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I'm curious what the community's options and experiences are with open air vs reference blower style Graphics Cards.

I'm looking to buy a GTX 1080Ti for my custom flight sim / gaming PC, and would love to learn more about the differences.



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Hey Leon,

First, I've owned a lot of different graphics cards going back 20+ years to when they were first showing up for consumers. In my experience:

Reference (Blower-type) Coolers:

  1. Run louder
  2. Run warmer (1 and 2 really go together here)
  3. Keep the inside of the PC cooler (exhausting the hot air instead of blowing it around inside the case)
  4. Are more reliable
  5. Are harder to keep clean

Open Air Coolers:

  1. Run cooler and quiter (usually due to larger and greater quantity of fans)
  2. Keep the hot air inside the case and contribute to warmer environment inside the case
  3. Are less reliable
  4. Are easy to keep clean

Based on all this, I typically use a high airflow case and the open air coolers because of their quieter, better performance and are much easier to clean due to their more open designs. That's just my preference.

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My experience, over many years, hasn't revealed any reliability issues with third party coolers. No different to reference blower coolers for me. In fact, you will often find fantastic warranties with third party coolers, for example the warranties up to 10 years from EVGA.

And in regard to third party graphics cards with coolers that vent a percentage of their warm air inside the case, it's true, but not an issue. As I mentioned, it's usually "a percentage" of the warm air, not all of it. Like my EVGA GTX 980Ti, some warm air is still vented out of the rear. 

For example, I've just built my daughter a Mini ITX system. As I'm sure you know, thermals are a big consideration in such a minuscule enclosure. It has an EVGA 1060 Super Clocked installed, with a considerable percentage of the heat from the overclocked card vented inside the case. No issue at all, motherboard temps are all well within the manufactures specs. VRM normal range, PCH normal range, all good.

In addition, the 7600K is overclocked to 4.8 GHz, but runs just as well at 5 GHz. 

The CPU is cooled by a H100i V2, that ingests cold air through the rad and dumps the heat from the rad into the case. (Lower CPU temp with this orientation and my preferred positive case pressure) I'm sure you'd agree, a worse case scenario for heat dumped into case... but again, all internal temps are well within the norm. The single 120 mm fan handles exhaust just fine.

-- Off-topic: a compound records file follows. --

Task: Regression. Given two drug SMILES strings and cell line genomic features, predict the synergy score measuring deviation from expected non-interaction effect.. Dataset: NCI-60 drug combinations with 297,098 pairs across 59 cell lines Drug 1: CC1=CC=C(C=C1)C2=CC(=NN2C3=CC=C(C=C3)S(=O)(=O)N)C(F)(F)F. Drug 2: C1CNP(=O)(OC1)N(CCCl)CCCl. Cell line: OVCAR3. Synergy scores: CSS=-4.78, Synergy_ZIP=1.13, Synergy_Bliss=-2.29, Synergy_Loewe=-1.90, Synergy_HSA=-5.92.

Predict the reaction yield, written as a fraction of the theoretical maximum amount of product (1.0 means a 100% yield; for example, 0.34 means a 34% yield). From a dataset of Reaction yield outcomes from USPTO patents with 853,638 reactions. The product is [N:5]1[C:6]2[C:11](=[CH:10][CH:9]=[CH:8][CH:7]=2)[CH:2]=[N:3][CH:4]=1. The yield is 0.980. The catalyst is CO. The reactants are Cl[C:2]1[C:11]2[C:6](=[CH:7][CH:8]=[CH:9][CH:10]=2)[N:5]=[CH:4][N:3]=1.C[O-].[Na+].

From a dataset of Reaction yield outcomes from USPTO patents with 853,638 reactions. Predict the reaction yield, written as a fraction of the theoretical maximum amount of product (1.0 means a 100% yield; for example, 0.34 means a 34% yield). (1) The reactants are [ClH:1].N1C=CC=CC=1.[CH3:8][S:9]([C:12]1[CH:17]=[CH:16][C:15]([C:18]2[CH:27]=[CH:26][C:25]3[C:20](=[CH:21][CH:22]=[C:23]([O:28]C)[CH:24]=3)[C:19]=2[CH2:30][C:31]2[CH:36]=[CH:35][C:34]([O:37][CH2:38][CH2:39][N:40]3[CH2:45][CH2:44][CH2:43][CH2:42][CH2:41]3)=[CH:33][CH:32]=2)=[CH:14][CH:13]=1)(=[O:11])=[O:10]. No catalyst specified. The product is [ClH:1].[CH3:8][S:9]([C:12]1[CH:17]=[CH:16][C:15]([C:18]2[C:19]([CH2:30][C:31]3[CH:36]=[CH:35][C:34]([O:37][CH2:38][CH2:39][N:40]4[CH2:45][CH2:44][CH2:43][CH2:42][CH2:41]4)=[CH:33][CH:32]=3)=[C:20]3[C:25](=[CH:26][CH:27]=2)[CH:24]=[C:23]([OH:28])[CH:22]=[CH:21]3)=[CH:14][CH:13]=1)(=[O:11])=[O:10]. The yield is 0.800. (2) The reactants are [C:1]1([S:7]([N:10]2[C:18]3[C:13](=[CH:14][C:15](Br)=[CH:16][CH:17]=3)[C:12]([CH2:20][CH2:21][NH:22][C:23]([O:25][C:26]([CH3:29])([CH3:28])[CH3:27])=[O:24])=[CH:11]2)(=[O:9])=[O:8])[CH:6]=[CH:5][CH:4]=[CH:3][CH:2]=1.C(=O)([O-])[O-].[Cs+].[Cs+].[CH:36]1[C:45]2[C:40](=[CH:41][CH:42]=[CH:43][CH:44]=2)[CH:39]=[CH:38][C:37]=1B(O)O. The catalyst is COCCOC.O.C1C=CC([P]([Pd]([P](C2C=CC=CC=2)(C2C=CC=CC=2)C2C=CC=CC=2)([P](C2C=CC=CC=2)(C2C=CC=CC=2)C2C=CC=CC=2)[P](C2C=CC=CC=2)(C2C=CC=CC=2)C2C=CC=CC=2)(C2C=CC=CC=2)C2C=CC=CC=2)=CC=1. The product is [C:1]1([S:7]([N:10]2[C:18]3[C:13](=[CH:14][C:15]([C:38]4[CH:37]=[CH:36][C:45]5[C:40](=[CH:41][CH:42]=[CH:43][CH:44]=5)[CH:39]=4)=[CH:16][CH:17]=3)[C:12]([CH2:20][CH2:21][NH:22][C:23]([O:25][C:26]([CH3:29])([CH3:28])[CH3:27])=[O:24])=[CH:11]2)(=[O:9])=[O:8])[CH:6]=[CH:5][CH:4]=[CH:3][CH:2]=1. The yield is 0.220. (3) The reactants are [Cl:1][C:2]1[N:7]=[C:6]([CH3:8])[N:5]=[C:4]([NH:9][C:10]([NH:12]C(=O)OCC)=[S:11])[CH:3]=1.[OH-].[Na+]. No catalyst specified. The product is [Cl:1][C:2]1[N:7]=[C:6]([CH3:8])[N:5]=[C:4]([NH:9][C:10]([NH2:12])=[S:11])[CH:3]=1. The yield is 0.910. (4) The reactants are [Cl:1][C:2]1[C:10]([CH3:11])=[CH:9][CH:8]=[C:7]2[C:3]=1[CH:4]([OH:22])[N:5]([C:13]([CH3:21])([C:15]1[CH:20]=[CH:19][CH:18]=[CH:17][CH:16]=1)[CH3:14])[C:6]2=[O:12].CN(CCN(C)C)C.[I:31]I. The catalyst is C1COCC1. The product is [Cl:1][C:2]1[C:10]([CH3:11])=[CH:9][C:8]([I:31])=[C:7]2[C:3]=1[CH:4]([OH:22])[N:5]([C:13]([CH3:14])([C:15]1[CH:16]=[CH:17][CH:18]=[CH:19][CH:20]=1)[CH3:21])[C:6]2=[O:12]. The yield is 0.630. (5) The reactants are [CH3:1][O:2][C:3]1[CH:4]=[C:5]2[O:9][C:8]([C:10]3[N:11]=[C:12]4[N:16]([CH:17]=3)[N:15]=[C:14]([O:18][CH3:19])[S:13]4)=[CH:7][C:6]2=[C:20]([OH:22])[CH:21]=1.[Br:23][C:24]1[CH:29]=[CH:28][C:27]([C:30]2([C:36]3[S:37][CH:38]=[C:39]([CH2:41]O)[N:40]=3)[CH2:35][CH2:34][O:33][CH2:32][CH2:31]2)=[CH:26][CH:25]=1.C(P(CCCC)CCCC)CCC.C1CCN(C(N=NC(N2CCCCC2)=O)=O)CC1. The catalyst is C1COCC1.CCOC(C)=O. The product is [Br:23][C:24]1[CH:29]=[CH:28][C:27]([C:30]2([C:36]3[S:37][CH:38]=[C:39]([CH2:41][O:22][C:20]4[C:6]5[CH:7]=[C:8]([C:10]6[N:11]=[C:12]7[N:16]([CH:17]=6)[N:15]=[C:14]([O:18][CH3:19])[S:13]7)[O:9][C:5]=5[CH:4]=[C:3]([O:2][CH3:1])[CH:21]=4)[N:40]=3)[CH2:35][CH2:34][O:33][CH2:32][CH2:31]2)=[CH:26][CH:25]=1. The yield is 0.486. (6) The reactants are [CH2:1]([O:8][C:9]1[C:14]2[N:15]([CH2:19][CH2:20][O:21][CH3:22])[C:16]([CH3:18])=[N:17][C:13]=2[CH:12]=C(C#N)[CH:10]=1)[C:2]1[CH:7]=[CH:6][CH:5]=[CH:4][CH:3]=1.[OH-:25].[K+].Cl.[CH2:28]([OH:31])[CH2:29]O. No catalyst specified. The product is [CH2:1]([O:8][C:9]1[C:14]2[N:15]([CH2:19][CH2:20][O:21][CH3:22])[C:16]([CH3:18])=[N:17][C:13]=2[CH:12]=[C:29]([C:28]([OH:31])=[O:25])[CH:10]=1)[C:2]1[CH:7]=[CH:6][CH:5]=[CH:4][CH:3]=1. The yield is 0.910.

Same applies to my Lian Li X510 with no less than five fans. A big tower air cooler dumping some of it's heat into the case and an OC'd GTX 980 Ti doing the same.... and those five fans, controlled by my Fan Xpert fan curve, barely spin up even under load. They don't have to, because all temps are low.

The moral of the story is that we enthusiasts often panic and unnecessarily over cool our PC's, even our overclocked PC's. Thus, a graphics card that exhausts a percentage of it's heat into the case isn't an issue in practice. After all, big tower CPU coolers have been doing it for years without issue.


Edited by martin-w

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Unless you're building an extremely compact system with very poor airflow, there's no real benefit to using a blower style card. The airflow of that small radial fan is very low compared to a large case fan (120 - 140mm) with 70 - 100+ CFM airflow, so even a single case fan is able to exhaust more hot air than a blower and make up for the lack of one. Hot air only gets "trapped" if there's absolutely nowhere for it to escape, meaning you have insulated your case and covered all the vents for some reason.

That said, there aren't any significant disadvantages to a blower these days. My last two cards have been blowers, because they were cheaper and in stock. The fan curves are so relaxed that the fan only reaches ~50% even while gaming, so the card is no louder than the background noise of the CPU fan, case fans and HDD's.

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Thanks a lot for the advice!

I decided to go with an open air card for my system given that it's custom built and has a ton of space for air flow inside.

All the best!

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